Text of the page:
KK, the voice behind some of the biggest Telugu film chartbusters

Singer KK

Singer KK | Photo Credit: DEEPAK KR

The passing of singer Krishnakumar Kunnath or KK, 53, soon after his live concert in Kolkata on May 31, has opened up a flood of memories for music lovers and those in the film and music fraternity who have worked with him. The media-shy singer who rarely courted the spotlight has left behind a repertoire of songs, many of which would bring back a memory - of school or college farewell, falling in love, disappointment, heartbreak or even a pulsating dance number. 

Anand Ranga who directed the Telugu film Oy! remembers his brief interaction with KK before recording Prathi janma nee thone..’ song composed by Yuvan Shankar Raja. “I explained the feel of the song to befit the song situation - a crescendo of emotions leading to disappointment towards the end. He was a master. He caught the vibe and all those emotions came through in his singing.” 

KK wrote the Telugu lines in Hindi and practised them with the help of lyricist Vanamali. The recording took place in Chennai. Actor Siddharth, Anand Ranga and Yuvan, who had wanted KK to sing for the film, knew they had something special. “When the Oy! Album was out, Seheri’ and ‘Oy oy’ were instant hits. ‘Prathi janma… I’m waiting for you baby’ caught on with time; it has aged well,” adds Anand.

KK’s entry into Telugu film music was in the mid 1990s when director Kathir’s Tamil film Kadhal Desam was dubbed as Prema Desam and KK sang ‘Hello doctor’ and College style’. A R Rahman had introduced a singer who could skillfully adapt, accentuating any given mood for a song.

Simultaneously, KK debuted in Hindi as one of the singers of Chod aaye hum woh galiyan’ for Gulzar’s Maachis, composed by Vishal Bhardwaj. The breakthrough came in the form of his independent album Pal, which soon became a campus favourite across the nation; many a school and college farewell played the album. Hyderabad filmmaker Nagesh Kukunoor used Pal’s popular ‘Yaaron dosti’ for his Hindi film Rockford. The iconic Tadap tadap’ from Hum Dil De Chuke Sanam followed; KK’s rendition amplified heartbreak and anguish and the song is considered among his best till date, soulful enough to move a listener to tears.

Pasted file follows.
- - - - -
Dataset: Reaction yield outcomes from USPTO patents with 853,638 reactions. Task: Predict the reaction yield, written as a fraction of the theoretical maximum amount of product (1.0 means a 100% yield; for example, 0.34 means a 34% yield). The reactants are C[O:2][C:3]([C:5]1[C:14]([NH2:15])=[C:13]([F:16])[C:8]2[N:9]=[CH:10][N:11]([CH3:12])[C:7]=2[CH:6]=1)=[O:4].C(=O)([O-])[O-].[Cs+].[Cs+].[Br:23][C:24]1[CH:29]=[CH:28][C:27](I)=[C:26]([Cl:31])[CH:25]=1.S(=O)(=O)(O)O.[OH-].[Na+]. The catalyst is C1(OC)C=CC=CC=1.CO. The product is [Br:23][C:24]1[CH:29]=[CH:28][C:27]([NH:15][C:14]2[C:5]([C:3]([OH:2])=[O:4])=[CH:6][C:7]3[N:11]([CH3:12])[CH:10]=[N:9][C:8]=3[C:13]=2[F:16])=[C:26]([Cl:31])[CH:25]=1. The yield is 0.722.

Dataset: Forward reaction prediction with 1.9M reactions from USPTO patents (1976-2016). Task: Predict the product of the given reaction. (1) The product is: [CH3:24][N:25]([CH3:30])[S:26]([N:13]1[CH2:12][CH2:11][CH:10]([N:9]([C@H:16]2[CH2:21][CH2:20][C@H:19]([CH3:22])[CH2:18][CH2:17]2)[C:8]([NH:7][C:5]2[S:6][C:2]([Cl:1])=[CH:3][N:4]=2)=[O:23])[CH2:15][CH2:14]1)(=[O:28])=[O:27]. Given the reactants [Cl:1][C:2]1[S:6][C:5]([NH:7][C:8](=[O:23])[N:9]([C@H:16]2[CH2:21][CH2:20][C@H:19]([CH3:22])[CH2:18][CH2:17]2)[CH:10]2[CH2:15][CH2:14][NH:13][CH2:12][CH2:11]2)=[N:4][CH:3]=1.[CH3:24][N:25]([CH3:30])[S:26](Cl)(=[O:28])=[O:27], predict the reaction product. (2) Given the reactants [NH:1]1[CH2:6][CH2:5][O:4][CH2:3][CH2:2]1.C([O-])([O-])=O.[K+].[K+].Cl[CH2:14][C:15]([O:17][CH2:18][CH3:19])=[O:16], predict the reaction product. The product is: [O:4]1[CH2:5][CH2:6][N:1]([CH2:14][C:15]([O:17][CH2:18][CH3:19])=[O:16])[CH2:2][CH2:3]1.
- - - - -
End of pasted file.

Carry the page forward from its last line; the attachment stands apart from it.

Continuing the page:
The Telugu film industry was quick to notice KK’s deep, distinct voice and ability to convey emotional depth. KK was the voice behind some of the biggest Telugu hits in the 2000s. The energetic Ye mere jahan’ from the Pawan Kalyan-starrer Kushi and the foot-tapping ‘Daayi daayi damma’ from Chiranjeevi-starrer Indra, the yearning in Feel my love’ of Arya starring Allu Arjun, ‘Uppenantha ee premaki’ of Arya 2, Avunu nijam’ from the Mahesh Babu starrer Athadu and My heart is beating’ from Jalsa are some of KK’s chartbuster hits.

Composer Kalyani Malik, who worked with KK for the Hindi version of Chandrashekhar Yeleti’s Aithe, which unfortunately did not see the light of the day, recalls the singer as a “grounded and genuinely kind person, which is rare in the entertainment industry.” The composer collaborated with KK again for Andhrudu’s ‘O sari preminchaka’ and Gubulendukey’ from Manasu maata vinadhu. “These were wonderfully sung by KK. Unless a film becomes a blockbuster, the soundtrack rarely catches on. But I cherish these memories of KK. He did not seek attention with his craft; I think he did it for the art,” adds Malik.

Many of KK’s popular numbers also came from Tamil-Telugu bilinguals such as 7G rainbow Colony ( ‘Thalachi thalachi choosa’), remakes such as Gharshana (‘Cheliya cheliya’) and dubbed films such as Aparichitudu (‘Konda kaki’).

KK’s last date with Telugu cinema was eight years ago when he sang for Yevadu and the Aashiqui 2 remake, Nee Jathaga Nenundali

Kalyani Malik echoes the thoughts of many of us when he says, “KK’s passing got me thinking, once again, how we take life for granted. We forget to pause and connect with people. It is also a reminder that we need to keep stress levels in check. But, will we learn?”

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Printable version | Jun 3, 2022 9:03:48 am |